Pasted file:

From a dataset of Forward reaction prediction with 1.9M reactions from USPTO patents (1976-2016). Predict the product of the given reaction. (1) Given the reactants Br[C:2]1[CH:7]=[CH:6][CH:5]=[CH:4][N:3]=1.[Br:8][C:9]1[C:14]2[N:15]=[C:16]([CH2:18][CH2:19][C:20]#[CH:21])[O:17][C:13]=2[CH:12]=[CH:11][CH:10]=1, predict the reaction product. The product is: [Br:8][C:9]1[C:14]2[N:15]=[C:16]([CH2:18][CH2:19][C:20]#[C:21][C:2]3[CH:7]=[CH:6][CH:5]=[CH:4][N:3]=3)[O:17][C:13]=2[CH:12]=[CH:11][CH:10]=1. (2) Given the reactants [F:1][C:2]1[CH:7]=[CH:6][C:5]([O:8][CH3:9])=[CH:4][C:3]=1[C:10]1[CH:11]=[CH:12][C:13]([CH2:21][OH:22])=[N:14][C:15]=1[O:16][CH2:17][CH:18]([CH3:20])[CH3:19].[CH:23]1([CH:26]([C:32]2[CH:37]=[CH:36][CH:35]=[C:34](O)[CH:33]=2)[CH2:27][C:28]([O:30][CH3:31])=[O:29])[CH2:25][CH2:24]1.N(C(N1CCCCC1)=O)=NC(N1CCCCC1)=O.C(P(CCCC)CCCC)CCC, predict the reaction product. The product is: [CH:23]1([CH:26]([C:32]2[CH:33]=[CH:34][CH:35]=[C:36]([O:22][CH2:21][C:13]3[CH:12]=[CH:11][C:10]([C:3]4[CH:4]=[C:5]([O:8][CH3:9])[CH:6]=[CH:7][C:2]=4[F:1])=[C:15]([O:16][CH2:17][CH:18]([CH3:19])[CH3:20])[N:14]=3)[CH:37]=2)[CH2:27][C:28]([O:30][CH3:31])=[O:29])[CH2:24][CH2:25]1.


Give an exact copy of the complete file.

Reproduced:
From a dataset of Forward reaction prediction with 1.9M reactions from USPTO patents (1976-2016). Predict the product of the given reaction. (1) Given the reactants Br[C:2]1[CH:7]=[CH:6][CH:5]=[CH:4][N:3]=1.[Br:8][C:9]1[C:14]2[N:15]=[C:16]([CH2:18][CH2:19][C:20]#[CH:21])[O:17][C:13]=2[CH:12]=[CH:11][CH:10]=1, predict the reaction product. The product is: [Br:8][C:9]1[C:14]2[N:15]=[C:16]([CH2:18][CH2:19][C:20]#[C:21][C:2]3[CH:7]=[CH:6][CH:5]=[CH:4][N:3]=3)[O:17][C:13]=2[CH:12]=[CH:11][CH:10]=1. (2) Given the reactants [F:1][C:2]1[CH:7]=[CH:6][C:5]([O:8][CH3:9])=[CH:4][C:3]=1[C:10]1[CH:11]=[CH:12][C:13]([CH2:21][OH:22])=[N:14][C:15]=1[O:16][CH2:17][CH:18]([CH3:20])[CH3:19].[CH:23]1([CH:26]([C:32]2[CH:37]=[CH:36][CH:35]=[C:34](O)[CH:33]=2)[CH2:27][C:28]([O:30][CH3:31])=[O:29])[CH2:25][CH2:24]1.N(C(N1CCCCC1)=O)=NC(N1CCCCC1)=O.C(P(CCCC)CCCC)CCC, predict the reaction product. The product is: [CH:23]1([CH:26]([C:32]2[CH:33]=[CH:34][CH:35]=[C:36]([O:22][CH2:21][C:13]3[CH:12]=[CH:11][C:10]([C:3]4[CH:4]=[C:5]([O:8][CH3:9])[CH:6]=[CH:7][C:2]=4[F:1])=[C:15]([O:16][CH2:17][CH:18]([CH3:19])[CH3:20])[N:14]=3)[CH:37]=2)[CH2:27][C:28]([O:30][CH3:31])=[O:29])[CH2:24][CH2:25]1.